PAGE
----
Canadian Plastics

City of Detroit receives nearly $1 million in recycling funding

The grant is part of a $2.2 million public-private collaboration to increase recycling education statewide in Michigan by 2020.

January 8, 2020   Canadian Plastics

The city of Detroit is receiving nearly US$1 million in grants to support the largest expansion of recycling in the city’s history.

According to a Jan. 6 news release by U.S.-based non-profit  association The Recycling Partnership and the PepsiCo Foundation, the funds are “part of a first-ever, $2.2 million public-private collaboration to increase recycling education statewide in 2020,” citing Michigan Department of Environment, Great Lakes and Energy (EGLE) Director Liesl Clark.

“We are committed to informing and inspiring more people than ever before in Detroit and across Michigan about how to recycle better,” Clark said. “Increasing recycling and improving the quality of materials we’re recycling is not only the right thing to do for our environment, but it also saves energy, reduces water use, decreases greenhouse gases, conserves resources and translates into local jobs.”

Michigan’s current 15 per cent recycling rate is said to be the lowest in the Great Lakes region and ranks among the nation’s lowest. Officials hope that the new program will help boost recycling in the state to 30 per cent by 2025 and ultimately 45 per cent annually. The economic impact of tripling the recycling rate to 45% would support 138,000 new jobs in Michigan’s recycling industry, provide US$9 billion in annual labour income and $33.8 billion in economic output, according to a study commissioned by EGLE.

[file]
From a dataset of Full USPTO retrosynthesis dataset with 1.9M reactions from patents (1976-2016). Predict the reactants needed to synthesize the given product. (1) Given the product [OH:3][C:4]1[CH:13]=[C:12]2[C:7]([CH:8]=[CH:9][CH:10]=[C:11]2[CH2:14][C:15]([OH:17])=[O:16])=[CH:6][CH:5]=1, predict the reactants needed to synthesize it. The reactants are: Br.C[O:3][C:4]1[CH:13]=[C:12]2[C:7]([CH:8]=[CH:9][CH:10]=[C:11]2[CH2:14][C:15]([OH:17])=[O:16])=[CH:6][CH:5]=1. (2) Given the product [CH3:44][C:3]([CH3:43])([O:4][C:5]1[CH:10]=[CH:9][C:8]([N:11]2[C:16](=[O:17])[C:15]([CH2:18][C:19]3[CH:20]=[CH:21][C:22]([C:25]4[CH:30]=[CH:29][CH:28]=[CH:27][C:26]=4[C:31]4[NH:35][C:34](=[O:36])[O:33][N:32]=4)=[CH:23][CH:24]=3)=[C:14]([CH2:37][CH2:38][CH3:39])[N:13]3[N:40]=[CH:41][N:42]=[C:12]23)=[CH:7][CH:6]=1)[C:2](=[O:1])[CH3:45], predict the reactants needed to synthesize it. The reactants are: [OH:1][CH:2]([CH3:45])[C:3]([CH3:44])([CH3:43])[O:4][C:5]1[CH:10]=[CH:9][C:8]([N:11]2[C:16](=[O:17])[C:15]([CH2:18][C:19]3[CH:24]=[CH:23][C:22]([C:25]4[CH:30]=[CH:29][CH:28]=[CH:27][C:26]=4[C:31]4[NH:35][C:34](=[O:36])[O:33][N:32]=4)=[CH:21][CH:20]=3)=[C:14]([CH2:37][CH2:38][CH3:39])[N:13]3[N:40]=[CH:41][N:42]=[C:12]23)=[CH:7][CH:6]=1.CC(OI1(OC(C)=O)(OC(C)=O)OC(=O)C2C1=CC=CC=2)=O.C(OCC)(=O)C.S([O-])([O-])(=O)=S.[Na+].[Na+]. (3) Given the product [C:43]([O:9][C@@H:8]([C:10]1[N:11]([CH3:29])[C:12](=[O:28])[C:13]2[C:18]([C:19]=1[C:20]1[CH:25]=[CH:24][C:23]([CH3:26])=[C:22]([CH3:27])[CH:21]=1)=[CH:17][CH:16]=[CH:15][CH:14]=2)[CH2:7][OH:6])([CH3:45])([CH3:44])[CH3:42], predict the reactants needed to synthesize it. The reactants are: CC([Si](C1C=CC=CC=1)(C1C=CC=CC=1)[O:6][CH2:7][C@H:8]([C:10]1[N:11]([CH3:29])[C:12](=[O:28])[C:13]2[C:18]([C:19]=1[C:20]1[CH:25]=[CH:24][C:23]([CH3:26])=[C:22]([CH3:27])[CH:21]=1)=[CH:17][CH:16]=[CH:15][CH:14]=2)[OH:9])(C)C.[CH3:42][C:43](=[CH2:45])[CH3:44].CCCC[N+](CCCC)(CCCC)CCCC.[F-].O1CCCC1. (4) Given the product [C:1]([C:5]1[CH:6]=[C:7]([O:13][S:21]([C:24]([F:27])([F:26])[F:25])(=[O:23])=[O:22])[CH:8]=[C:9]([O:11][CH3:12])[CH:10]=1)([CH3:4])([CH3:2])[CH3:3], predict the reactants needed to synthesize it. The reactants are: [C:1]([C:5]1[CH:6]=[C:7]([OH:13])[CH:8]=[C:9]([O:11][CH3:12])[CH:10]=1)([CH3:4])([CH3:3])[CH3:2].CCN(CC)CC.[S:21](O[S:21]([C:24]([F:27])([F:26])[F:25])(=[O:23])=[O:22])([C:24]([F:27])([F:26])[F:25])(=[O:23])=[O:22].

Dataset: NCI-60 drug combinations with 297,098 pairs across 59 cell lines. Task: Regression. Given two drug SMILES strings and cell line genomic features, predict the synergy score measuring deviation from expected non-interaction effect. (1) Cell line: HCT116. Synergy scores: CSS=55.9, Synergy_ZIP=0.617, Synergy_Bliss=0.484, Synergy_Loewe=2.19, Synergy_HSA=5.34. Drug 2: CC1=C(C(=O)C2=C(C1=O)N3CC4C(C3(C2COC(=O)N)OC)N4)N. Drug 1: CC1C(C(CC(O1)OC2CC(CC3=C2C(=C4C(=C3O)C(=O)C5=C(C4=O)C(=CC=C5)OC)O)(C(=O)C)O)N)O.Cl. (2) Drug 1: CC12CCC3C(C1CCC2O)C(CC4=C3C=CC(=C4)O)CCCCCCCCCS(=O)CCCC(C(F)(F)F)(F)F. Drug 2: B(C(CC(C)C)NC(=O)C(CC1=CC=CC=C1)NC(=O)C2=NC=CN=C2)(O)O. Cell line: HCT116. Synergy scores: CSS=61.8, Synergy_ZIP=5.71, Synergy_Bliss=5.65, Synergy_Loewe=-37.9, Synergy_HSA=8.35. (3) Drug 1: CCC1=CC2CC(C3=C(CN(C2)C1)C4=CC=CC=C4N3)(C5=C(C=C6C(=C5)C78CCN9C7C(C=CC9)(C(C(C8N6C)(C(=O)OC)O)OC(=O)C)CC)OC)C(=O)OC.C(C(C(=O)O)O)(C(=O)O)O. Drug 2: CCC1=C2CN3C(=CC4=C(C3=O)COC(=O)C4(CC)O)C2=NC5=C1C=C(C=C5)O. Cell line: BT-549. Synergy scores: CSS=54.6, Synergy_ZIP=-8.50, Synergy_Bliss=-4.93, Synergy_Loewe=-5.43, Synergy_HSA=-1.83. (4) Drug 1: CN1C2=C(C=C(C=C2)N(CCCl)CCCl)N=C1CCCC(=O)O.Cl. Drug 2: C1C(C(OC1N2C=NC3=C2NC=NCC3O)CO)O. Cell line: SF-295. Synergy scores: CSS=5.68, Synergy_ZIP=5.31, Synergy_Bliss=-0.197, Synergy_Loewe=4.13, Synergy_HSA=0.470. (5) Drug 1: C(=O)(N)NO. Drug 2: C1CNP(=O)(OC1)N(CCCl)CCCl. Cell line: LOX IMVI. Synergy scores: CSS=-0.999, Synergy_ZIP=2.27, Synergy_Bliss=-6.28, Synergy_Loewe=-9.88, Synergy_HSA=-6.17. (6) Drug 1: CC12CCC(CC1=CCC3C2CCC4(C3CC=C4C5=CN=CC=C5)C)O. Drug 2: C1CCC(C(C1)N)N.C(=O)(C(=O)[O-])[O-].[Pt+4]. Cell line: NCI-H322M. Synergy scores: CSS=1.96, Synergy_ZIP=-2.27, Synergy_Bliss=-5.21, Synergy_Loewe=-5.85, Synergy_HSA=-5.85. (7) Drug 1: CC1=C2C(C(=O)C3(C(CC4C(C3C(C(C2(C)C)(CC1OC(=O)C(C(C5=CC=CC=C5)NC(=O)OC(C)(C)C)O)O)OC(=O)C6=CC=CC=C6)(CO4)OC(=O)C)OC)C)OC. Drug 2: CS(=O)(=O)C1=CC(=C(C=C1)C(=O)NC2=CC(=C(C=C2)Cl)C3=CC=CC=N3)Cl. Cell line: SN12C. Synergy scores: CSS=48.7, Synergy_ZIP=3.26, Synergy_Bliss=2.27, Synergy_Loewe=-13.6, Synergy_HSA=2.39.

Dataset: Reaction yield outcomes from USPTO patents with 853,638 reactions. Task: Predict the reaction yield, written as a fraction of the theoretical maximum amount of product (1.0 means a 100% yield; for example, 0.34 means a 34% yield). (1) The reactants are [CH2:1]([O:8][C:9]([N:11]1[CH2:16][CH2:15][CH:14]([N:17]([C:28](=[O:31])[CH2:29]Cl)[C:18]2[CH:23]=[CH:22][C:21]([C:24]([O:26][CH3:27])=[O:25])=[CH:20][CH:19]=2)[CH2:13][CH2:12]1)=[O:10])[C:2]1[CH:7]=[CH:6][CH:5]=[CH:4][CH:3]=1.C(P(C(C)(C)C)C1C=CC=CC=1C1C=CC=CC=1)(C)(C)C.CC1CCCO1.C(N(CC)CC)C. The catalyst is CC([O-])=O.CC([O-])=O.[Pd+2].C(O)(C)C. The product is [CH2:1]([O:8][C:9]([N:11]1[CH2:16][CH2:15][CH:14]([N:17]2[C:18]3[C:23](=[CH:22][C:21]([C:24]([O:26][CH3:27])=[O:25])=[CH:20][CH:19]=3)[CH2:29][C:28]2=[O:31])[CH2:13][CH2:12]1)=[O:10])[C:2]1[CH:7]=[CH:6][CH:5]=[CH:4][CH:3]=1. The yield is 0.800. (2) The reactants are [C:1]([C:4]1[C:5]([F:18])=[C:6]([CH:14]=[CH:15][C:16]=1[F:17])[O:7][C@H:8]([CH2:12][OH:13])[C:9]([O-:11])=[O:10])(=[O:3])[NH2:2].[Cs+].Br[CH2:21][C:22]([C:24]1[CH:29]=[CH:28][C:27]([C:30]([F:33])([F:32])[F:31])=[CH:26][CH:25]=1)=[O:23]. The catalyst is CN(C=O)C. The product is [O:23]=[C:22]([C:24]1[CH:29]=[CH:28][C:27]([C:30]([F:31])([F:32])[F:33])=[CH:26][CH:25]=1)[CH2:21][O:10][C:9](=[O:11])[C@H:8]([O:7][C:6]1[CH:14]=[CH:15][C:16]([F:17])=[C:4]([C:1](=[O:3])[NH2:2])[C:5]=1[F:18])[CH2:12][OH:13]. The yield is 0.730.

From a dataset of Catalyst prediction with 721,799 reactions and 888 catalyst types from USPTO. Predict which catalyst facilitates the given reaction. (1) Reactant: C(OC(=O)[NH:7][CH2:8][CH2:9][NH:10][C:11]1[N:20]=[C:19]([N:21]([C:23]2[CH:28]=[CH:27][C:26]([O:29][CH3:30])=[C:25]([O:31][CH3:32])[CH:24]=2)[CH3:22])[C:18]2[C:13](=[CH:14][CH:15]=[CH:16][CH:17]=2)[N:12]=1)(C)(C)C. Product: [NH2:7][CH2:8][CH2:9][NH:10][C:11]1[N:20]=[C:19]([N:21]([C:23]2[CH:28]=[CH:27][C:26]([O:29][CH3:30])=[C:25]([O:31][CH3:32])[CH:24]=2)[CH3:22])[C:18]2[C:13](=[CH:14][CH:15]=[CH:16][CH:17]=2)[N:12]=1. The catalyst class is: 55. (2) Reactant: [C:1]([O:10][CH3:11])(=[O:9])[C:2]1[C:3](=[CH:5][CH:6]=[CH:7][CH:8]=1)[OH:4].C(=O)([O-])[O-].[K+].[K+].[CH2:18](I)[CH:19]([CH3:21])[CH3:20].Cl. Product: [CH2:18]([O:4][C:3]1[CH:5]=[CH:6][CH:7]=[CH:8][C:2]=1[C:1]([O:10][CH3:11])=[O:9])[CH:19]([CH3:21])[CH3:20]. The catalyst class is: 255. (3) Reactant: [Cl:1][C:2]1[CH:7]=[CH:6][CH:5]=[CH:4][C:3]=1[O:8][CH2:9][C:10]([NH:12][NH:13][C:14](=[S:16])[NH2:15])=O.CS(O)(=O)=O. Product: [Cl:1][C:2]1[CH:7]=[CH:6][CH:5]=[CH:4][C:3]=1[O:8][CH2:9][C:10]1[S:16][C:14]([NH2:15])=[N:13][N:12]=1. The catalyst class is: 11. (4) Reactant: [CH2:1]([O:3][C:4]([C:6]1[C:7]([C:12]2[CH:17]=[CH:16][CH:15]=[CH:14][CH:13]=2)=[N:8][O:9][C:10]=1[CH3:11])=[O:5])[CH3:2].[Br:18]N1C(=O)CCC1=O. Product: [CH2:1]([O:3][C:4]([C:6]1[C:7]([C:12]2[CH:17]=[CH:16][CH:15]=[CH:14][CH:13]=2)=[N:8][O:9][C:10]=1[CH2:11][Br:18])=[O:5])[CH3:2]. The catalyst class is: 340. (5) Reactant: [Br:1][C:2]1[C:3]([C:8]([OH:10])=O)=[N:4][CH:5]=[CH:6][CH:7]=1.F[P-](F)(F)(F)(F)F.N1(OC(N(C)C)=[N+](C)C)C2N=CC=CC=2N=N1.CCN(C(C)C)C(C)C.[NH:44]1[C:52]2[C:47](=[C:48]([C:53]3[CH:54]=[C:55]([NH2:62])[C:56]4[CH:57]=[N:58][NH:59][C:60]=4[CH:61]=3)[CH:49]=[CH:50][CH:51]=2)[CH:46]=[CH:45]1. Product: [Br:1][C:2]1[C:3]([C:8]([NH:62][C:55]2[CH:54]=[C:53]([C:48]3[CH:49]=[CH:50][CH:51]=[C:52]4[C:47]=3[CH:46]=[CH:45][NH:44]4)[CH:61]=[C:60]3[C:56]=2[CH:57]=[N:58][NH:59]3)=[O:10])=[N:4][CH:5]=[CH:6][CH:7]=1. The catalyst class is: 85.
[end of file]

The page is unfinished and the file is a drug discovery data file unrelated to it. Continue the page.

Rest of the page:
EGLE research shows that education is key for residents to learn how to properly recycle. For example, EGLE says, 50 per cent of Michigan residents mistakenly believe they’re allowed to recycle plastic bags in their curbside recycling, which is prohibited by many municipalities statewide; and 76 per cent of Michiganders are unaware that failing to rinse and empty items before putting them in the recycling bin poses a risk of contaminating everything in the bin.

The collaboration between the city of Detroit, EGLE, and The Recycling Partnership, with special support from the PepsiCo Foundation, will increase residential access to recycling and collection capacity in Detroit through the purchase of 16,400 curbside recycling carts and nearly 4,000 multifamily containers. Grant funds also will provide additional collection capacity through commercial, public space and municipal recycling containers of various sizes and a collection vehicle.


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